India's China Envy In India, democracy moves slowly. Some Indians are jealous of the efficiency of the one-party state.
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India's China Envy

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India's China Envy

India's China Envy

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: David Kestenbaum with our Planet Money team brought back this story from India.

DAVID KESTENBAUM: You know how you take a trip, and sometimes the most interesting thing is that it makes you see your home differently? That happened to newspaper columnist Karan Thapar. He recently left his home - India's capital, Delhi - which can feel kind of crowded and broken down. He went to China, Beijing, and what he saw made him jealous.

: There was nothing that I could find that seemed poor or Third World or shabby or dirty. The buildings are immaculate, they're resplendent. The roads are eight-lane-wide and awe-inspiring.

KESTENBAUM: Both countries are about the same size, over a billion people, but China is three times richer.

: China has reduced child malnutrition to something like seven percent. In India, it's still an astonishingly high 47 percent. In absolute numbers, there are more children suffering from malnutrition in India than in the whole of sub-Saharan Africa.

KESTENBAUM: Delhi these days has plenty of poor people. Some have come in from the villages to do construction work. This woman, Raj Khumari(ph), says she makes 110 rupees a day, about $2.40.


: (Through translator) What can you do with 110 rupees? You can hardly buy anything nowadays. You can probably get a bottle of oil in a day, and soap.

KESTENBAUM: So what system of government is best for economic growth? Well, who really knows? But since we're in a democracy, let's debate it. Here's economist Partha Sen, director of the Delhi School of Economics.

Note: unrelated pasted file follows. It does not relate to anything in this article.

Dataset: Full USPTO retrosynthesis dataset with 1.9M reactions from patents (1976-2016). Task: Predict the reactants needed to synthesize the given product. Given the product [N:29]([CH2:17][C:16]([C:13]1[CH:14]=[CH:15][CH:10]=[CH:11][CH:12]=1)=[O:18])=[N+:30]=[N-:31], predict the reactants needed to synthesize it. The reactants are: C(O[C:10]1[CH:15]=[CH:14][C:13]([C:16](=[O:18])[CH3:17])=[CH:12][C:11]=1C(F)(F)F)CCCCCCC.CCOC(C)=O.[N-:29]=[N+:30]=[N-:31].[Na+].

: Democracy in an everyday sense, you know, in terms of getting things the poor need, has clearly not functioned. Somehow democracy has failed us.

KESTENBAUM: Partha Sen says he'd rather live in India than China, but he sometimes feels burdened by democracy. To have fast economic growth, you need a government that can do things, build infrastructure. But democracies are intended to move slowly, and India is famous for slow.

: We are a democracy. We like to argue about everything. So things move slowly. Infrastructure is very poor. Roads are very underdeveloped. Trains are still not okay.

KESTENBAUM: Power goes out.

: Power goes out. Water is a problem. China invests a lot in infrastructure. So China, they are on the ball. We are not.

KESTENBAUM: The Chinese government does not have endless parliamentary debates and legal battles. It does not ask a lot of questions. It does things: builds roads, trains, power plants, all those things on Partha Sen's list of complaints.

: It's a fine balance.

KESTENBAUM: This is Eswar Prasad, an economist who has straddled both worlds, India and China. He's an advisor to the Indian government but he used to be the head of the China division at the International Monetary Fund. And here's his take.

: We economists think that a benevolent dictator - a benevolent dictator with their heart in the right place - could actually do a lot of good.

KESTENBAUM: David Kestenbaum, NPR News.

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